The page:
Managing payments for decisions made jointly, following the agreements spelled out in your Order of Child Support, means that you’re not only dealing with co-parent executive orders, but also co-parent financial orders. The back-and-forth conversation about money can be stressful and conflict-filled. Your legal paperwork may do a great job of describing the ‘what’ is and not always helpful with the ‘how’.
- How do we know what’s owed one another?
- How do we handle both of us wanting to buy clothes for the kids when one of us is receiving child support?
- Who pays for birthday party gifts?
- What about allowance?
Parents generally have lots and lots of questions even when there’s plenty of money. If financial concerns, tight budgets, and unclear definitions are added, it’s a recipe for ongoing financial conflict and distress.
CFOs: Co-parent Financial Officers
Children need protection from adult financial matters until they reach an age when having the right information supports healthy development and skill building. Sharing your financial stress with children, even unintentionally, makes them feel helpless about depending on you and leaves them questioning if they’re a burden. The feeling that often emerges when children wish they didn’t need something from parents is shame. Shame hurts. Shame makes us wish we could go away. Children often feel shame around their parents’ financial stress. Protect your children by developing confidence in managing your financial stress. A clear message about what you can and can’t afford is healthy, followed by increasing confidence that you’ll take good care of them. We’ll go into more detail about age-appropriate involvement of kids in money matters below.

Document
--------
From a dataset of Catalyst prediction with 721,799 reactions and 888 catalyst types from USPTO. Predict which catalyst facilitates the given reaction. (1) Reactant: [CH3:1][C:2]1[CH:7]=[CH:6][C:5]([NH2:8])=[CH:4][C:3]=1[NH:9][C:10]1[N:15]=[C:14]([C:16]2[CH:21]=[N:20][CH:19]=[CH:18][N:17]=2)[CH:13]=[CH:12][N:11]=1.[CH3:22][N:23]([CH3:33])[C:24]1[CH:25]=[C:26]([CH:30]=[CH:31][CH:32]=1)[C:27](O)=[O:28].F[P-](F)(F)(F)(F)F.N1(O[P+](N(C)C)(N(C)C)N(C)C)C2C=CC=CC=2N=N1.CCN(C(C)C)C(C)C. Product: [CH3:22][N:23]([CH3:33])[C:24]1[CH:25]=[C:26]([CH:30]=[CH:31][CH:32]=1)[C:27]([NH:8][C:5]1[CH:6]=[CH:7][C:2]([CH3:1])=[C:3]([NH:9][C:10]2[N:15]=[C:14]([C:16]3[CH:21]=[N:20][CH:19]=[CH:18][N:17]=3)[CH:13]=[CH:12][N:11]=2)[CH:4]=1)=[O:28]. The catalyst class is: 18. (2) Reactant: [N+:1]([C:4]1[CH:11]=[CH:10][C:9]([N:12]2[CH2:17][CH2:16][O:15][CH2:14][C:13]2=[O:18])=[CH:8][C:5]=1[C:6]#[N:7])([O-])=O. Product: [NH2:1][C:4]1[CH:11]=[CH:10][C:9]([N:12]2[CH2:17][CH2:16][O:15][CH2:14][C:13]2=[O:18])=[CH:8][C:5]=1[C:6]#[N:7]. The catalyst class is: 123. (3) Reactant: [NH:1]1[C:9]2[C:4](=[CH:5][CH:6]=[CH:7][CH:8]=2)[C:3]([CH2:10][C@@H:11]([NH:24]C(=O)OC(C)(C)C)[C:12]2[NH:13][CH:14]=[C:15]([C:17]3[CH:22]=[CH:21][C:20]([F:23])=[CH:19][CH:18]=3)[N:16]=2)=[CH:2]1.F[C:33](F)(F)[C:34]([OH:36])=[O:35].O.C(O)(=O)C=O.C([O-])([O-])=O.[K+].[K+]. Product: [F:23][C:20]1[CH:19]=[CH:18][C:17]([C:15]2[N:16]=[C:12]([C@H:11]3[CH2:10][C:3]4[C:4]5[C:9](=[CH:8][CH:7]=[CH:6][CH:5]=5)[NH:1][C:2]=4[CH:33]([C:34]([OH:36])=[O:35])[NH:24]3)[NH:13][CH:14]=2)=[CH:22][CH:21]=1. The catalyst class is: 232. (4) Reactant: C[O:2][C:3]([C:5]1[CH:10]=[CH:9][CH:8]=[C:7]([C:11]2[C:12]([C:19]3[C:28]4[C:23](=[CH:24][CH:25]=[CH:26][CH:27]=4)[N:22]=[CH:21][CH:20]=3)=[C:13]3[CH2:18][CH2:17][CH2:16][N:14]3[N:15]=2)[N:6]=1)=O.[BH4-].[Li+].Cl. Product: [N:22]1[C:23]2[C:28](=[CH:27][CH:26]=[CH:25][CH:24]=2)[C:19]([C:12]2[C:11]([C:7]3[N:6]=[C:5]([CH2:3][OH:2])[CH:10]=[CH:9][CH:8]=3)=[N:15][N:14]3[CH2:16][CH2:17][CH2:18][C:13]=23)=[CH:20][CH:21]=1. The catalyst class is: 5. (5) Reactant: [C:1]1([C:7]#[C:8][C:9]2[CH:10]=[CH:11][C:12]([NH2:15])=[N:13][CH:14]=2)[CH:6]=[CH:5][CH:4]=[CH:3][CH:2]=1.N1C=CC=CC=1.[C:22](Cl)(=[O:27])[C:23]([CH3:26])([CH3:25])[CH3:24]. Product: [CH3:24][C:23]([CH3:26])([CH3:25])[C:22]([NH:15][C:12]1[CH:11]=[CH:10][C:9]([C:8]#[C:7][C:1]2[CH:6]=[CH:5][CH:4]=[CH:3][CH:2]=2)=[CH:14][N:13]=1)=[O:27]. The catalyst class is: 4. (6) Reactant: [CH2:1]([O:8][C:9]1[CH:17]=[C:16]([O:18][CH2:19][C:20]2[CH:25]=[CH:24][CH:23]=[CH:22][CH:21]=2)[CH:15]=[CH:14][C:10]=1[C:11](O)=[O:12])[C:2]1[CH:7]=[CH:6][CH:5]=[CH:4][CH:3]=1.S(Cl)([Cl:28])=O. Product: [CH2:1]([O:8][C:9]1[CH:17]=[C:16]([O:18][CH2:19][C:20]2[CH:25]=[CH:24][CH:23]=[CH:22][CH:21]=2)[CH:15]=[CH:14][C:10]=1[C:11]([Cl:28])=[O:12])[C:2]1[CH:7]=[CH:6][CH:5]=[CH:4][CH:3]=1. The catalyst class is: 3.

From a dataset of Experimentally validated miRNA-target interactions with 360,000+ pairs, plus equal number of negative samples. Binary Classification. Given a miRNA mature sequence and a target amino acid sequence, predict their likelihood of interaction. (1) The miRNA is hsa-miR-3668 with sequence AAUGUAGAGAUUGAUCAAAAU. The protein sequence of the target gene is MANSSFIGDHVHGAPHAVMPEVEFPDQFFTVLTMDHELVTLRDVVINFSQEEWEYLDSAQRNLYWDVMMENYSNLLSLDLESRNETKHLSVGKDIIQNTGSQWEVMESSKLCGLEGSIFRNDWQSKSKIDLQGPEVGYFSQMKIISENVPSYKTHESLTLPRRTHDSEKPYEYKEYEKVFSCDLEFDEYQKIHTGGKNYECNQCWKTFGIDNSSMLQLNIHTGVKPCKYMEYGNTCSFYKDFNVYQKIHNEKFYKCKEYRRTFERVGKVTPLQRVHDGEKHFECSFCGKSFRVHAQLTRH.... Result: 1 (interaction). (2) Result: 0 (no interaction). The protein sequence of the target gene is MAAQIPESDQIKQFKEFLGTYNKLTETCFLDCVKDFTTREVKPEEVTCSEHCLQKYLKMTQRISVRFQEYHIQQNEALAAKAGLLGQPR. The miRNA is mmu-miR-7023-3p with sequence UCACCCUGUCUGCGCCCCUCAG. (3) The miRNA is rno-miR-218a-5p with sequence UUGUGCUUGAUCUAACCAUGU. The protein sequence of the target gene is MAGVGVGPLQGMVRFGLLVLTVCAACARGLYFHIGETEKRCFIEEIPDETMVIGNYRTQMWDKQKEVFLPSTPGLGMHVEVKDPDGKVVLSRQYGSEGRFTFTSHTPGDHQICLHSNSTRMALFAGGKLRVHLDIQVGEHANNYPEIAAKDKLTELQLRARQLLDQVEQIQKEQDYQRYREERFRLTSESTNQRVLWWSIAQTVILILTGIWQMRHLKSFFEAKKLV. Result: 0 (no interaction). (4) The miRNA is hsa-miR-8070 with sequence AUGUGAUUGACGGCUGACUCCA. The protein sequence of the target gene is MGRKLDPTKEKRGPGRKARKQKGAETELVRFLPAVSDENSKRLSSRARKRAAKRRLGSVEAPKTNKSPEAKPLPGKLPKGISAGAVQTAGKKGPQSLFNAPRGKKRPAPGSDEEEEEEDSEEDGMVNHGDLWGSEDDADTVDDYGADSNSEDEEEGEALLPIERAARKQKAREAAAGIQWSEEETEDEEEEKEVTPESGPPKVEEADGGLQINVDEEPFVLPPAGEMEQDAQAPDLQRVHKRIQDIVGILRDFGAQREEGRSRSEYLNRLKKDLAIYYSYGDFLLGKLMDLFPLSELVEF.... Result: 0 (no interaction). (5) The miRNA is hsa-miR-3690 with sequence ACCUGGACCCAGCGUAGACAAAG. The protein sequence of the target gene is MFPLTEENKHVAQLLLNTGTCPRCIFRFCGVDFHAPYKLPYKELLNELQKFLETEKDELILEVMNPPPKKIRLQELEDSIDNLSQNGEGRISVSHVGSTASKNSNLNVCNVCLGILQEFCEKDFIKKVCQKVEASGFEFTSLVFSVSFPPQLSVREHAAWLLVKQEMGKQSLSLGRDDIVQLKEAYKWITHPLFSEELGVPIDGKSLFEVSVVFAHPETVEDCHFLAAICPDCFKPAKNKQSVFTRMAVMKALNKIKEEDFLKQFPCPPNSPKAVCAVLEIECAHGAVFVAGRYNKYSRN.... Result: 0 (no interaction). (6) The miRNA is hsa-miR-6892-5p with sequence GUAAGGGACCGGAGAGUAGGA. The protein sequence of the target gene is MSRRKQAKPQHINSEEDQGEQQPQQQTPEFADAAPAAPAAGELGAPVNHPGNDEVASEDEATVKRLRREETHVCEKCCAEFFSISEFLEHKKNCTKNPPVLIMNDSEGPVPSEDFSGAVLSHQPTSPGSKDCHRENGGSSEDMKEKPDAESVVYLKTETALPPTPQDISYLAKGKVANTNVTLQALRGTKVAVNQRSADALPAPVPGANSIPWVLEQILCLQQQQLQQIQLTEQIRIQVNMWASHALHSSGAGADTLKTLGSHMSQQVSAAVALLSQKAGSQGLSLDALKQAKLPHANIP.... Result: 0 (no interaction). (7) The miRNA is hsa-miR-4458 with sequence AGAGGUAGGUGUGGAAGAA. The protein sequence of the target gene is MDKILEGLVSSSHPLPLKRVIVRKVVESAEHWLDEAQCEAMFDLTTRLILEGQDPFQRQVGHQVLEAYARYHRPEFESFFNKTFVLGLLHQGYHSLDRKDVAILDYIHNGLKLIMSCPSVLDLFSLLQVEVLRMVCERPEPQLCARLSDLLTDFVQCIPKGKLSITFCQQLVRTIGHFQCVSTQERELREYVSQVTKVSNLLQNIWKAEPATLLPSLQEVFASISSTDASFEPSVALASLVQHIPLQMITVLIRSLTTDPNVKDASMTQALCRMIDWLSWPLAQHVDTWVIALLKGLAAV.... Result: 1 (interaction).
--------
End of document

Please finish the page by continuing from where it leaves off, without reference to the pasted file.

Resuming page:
Parents take good care of kids when they manage the financial matters of raising children successfully and relieve children from anxiety, conflict, and stress about how things will get paid for. Fighting about finances is no different than fighting over your children in any other way. Fighting causes stress. Parents make not-so-loving mistakes when they share with children that their other parent is the one who won’t pay for things the kids want, when either use money as a messenger of love or caring, or attempt to lure the children into alliance through money or gifts. Money is a wonderful resource; use it wisely; teach your children well—and implement, “Your Mom and I/your Dad and I” when it comes to financial decisions that are based on joint agreements regardless of who is actually writing the check.
We-lynh and Chad recognized Kim’s love of dance. When they transitioned into a two-home family, We-lynh was uncertain her budget could support the three-times-a-week dance classes that Kim had enjoyed since she was four. Chad offered to cover tuition for the first year, which relieved a huge financial worry for We-lynh. Talking with Kim, Chad was careful to say, “Your Mom and I want you to continue with your dance — so, we have made sure you can re-enroll.” There was a small part of him that wanted credit for his generosity—he wanted to tell Kim that HE was the one paying for it—but he knew that making a display of money with Kim would be self-serving, not loving.
Divorce/separation impacts family resources. But other changes do as well: children grow up in one-house families where a parent loses a job, someone gets sick, a parent decides to change careers and goes back to school, etc. All of these life changes impact family resources. Helping children to adjust to budget changes with a positive, constructive, can-do all attitudes prepares kids and contributes to their healthy resilience when faced with adversity or change later as adults.
Our next step is to educate ourselves and co-design a plan.
Editor’s Note: This is an excerpt from Karen Bonnell’s book, THE CO-PARENTS’ HANDBOOK. For more information on Karen or her book, visit http://coachmediateconsult.com/co-parents-handbook/